The past couple of weeks have been excruciatingly busy. Thanks to riots and curfew, our classes and exams had been postponed to the last week; the lab exams scheduled for last week got pushed to this week. We don’t have killer courses or anything this semester, but our schedule is hectic to say the least, what with 32 hours a week.
I’ve been increasingly on the edge, snapping at people for the smallest reason. One of my victims lashed back saying, “Why don’t you try to control your…er… anger? Yelling at someone isn’t something you should be seen doing frequently.”
That reminded me of Boman Irani’s character in Munnabhai MBBS. Laughing out loud to control your anger. It’s supposed to work, coz laughter releases endorphins or some such chemicals which ease your blood pressure and leaves you feeling happy and contented. So far so good, but in practice, the idea practically sucks.
A friend of mine begins to shriek out with ear-splitting laughter when she gets tense or excited. Nothing could possibly be worse than finding your working-model not working minutes before the contest starts and your teammate next to it shrieking with laughter.
Well, another more popular way of hiding your anger is by not saying anything about it, just nodding, grinning, agreeing and feeling peeved about it all day long. And being given to arbit rants at the slightest provocation.
A professor I know apparently starts smiling more and more broadly as his temper rises. His face goes red with anger, his voice goes lower and his smile broadens. His sarcasm levels rise exponentially, and it takes people who are not used to this sort of thing quite a while to understand that he’s angry.
I don’t understand these futile attempts to appear civilized by masking your anger. Why do you pretend you are not pissed off when in reality you are? Doesn’t it make it easier for everyone involved if you show you are irritated with them? Why such a roundabout approach?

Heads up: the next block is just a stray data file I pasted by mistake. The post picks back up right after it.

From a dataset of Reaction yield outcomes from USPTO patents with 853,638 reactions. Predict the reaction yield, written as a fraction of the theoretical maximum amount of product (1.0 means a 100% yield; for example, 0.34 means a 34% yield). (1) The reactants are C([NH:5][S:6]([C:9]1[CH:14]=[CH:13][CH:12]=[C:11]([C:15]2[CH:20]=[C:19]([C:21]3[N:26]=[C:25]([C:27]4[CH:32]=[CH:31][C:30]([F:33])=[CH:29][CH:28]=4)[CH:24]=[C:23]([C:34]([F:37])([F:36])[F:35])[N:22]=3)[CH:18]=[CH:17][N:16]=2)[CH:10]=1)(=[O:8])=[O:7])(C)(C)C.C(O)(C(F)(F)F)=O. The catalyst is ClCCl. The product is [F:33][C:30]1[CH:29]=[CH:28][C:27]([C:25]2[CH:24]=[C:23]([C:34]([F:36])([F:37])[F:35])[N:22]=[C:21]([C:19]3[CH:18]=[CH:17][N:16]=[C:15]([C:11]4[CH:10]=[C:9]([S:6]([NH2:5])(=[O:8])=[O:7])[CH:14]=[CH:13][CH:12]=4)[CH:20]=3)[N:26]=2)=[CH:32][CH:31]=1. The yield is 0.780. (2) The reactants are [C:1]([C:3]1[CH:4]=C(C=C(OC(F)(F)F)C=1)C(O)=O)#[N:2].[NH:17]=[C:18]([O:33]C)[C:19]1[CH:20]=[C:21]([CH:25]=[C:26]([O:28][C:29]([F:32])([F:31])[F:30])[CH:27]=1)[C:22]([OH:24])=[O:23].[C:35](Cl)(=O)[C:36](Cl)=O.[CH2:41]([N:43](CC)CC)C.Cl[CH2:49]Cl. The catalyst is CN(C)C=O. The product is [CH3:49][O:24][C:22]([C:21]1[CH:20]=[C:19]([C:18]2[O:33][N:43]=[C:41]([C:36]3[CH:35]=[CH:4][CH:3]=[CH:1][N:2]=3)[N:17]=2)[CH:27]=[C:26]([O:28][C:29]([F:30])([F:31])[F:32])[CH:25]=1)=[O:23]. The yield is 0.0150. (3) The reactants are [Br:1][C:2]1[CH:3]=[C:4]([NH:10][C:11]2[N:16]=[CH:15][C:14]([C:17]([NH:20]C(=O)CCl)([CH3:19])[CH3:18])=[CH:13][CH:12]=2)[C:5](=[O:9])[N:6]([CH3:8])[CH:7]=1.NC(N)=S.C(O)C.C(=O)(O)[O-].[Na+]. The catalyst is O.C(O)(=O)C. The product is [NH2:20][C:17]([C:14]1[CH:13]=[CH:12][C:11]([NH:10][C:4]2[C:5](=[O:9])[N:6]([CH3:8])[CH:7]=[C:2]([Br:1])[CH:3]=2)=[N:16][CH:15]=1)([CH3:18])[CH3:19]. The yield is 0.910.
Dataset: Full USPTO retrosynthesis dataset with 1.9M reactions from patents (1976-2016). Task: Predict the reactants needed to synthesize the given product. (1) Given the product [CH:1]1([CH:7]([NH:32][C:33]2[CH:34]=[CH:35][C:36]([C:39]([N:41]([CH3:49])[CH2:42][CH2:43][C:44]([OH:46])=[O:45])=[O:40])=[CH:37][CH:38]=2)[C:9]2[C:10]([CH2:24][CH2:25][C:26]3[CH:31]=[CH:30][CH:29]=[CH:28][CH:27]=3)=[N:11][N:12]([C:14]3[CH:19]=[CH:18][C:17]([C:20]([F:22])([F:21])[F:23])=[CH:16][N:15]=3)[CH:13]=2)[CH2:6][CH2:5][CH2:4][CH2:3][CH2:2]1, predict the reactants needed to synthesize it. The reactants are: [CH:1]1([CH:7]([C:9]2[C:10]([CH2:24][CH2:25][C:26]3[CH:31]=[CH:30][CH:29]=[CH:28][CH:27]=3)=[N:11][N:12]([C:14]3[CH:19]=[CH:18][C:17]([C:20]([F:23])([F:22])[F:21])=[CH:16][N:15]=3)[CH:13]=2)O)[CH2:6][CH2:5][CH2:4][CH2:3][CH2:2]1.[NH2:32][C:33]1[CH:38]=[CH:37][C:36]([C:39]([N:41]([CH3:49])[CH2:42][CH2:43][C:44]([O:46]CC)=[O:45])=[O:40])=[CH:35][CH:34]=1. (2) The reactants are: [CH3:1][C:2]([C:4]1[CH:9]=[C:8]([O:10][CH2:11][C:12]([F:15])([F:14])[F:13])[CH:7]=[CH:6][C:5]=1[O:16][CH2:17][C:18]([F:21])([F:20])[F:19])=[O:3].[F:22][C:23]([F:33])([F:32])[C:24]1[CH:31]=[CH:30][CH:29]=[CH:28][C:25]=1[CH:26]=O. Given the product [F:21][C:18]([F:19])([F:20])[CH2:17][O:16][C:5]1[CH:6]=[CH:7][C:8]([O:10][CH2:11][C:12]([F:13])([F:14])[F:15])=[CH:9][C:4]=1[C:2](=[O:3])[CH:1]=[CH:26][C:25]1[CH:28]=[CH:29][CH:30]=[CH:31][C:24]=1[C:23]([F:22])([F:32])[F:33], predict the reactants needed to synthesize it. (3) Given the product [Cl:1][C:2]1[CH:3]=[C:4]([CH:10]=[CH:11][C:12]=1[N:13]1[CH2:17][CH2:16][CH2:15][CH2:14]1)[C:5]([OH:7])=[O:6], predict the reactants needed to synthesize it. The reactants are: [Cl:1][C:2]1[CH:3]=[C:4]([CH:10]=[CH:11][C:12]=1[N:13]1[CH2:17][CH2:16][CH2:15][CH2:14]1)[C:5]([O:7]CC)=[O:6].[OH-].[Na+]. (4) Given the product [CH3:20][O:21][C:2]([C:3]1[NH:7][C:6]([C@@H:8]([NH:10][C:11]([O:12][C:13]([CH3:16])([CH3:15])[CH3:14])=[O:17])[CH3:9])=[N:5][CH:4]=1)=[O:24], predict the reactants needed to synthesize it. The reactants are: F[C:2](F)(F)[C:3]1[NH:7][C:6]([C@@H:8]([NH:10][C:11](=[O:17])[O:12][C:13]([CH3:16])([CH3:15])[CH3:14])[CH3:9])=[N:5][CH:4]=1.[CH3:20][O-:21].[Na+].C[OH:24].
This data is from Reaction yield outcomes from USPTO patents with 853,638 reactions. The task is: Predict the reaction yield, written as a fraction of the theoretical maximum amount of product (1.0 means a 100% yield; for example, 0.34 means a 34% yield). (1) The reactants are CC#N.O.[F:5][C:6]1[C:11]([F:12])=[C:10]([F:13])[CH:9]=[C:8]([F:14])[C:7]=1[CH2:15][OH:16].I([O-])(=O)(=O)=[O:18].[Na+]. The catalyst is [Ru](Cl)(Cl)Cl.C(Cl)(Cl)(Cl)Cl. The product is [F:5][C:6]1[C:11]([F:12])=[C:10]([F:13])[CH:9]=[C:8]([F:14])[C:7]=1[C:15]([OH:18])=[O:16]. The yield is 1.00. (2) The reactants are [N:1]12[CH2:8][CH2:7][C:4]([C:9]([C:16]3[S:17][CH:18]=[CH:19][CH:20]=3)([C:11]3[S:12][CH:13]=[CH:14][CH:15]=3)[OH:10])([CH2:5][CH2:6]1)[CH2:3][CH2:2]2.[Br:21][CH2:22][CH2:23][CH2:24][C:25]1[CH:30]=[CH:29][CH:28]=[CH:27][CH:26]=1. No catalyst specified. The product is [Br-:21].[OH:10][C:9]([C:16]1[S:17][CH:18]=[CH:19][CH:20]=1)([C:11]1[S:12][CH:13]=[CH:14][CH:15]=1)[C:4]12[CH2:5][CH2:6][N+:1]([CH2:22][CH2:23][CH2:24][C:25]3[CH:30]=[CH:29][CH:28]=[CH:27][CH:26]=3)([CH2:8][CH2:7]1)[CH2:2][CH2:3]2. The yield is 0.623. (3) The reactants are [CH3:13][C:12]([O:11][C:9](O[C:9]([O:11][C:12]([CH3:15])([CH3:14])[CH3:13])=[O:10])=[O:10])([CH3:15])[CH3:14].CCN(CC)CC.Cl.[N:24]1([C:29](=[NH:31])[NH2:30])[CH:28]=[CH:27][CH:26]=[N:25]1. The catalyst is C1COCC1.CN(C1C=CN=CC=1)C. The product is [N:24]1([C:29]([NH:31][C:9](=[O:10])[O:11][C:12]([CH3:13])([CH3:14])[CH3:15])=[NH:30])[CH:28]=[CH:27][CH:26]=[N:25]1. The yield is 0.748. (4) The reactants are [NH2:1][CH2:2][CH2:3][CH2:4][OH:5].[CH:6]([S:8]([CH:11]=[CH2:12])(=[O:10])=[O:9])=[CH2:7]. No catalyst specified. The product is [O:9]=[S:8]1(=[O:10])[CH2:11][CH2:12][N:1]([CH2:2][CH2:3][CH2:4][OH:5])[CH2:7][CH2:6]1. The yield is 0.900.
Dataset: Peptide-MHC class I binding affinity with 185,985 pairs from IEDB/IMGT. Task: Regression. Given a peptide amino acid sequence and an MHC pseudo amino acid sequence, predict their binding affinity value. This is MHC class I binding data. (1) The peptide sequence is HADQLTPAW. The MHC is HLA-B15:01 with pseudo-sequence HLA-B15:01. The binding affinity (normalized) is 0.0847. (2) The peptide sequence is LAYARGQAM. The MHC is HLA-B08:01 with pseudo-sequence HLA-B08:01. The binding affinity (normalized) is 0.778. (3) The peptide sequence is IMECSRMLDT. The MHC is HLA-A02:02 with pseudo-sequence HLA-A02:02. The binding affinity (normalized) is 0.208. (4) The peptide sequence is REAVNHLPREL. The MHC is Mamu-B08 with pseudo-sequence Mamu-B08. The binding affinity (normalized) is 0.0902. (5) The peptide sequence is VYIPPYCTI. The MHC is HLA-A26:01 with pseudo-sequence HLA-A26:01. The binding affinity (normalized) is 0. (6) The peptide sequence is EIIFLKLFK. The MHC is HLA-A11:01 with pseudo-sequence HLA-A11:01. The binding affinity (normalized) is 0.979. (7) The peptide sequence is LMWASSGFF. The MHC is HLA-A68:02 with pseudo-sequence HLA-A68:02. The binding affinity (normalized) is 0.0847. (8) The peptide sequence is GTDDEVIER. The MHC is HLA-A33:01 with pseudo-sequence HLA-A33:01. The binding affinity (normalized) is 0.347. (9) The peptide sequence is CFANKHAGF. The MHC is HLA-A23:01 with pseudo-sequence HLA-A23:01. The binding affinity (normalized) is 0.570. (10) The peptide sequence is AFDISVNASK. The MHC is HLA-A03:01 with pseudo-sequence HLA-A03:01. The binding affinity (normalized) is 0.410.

It’s natural that when a person gets worked up, his expression turns sour, he acquires an unpleasant tone, and he raises his voice. Language breaks acceptable limits slowly, and body language changes visibly to show anger.
This serves as a warning signal for the rest so as to not rub the person the wrong way. When you know a person is irritated, you normally aren’t flippant with them and take care to weigh your words such that it doesn’t hurt the other person. Normally, others broaden their margin of error for whatever the person says.
On the other hand, appearing outwardly cool and calm gives a cold-blooded effect to whatever the person says. He seems to be in perfect control of himself, which cuts on any allowance or margin the others might give an angry person. In effect, the things said are the same irrespective of whether you are giggling to hell when you say it or when you are red with irritation. But the effect created is different.
Whether the person is smiling or frowning, his mental state remains the same [I am not talking about people who are controlling their excitement] and so will the things he will say, so why appear outwardly calm, confusing everyone else? That apart, people simply CAN’T accept that a calm-looking person is put off about something. As for endorphins, you don’t need them in a crisis situation… like why would you want to be feeling ecstastic when the situation is getting out of hand?
In short, when most people are irritated, they still harbour the same old prejudices, feel the same within, say hurtful things, so why act like you’re not angry, that you’re totally in control when you are not? I agree giving full vent to your anger creates ugly scenes, but that’s not what I’m talking about. It’s about showing the normal signs of being angry just to non-verbally communicate to the other person that you are not to be messed around with, you can’t take excessive criticism, your mind is closed for the time being… a big ‘Handle With Utmost Care’ sign on you which can NOT be put across with words, however gentle they might be.
The best way to handle an unpleasant situation is, no doubt, to not lose your cool in the first place, to remain calm, think rationally and not bring up any new communication barriers and talk the whole thing through. But once you have lost it, then I don’t think there is any use pretending. Unless of course, it’s your prospective employer checking how much you score on the patience test.
PS: You don’t have to scream and swear to show you’re angry. It somehow shows. But please don’t confuse the other person [as opposed to adversary] by doing something like laughing out loud just to be different, or due to some cockeyed reasoning like endorphins.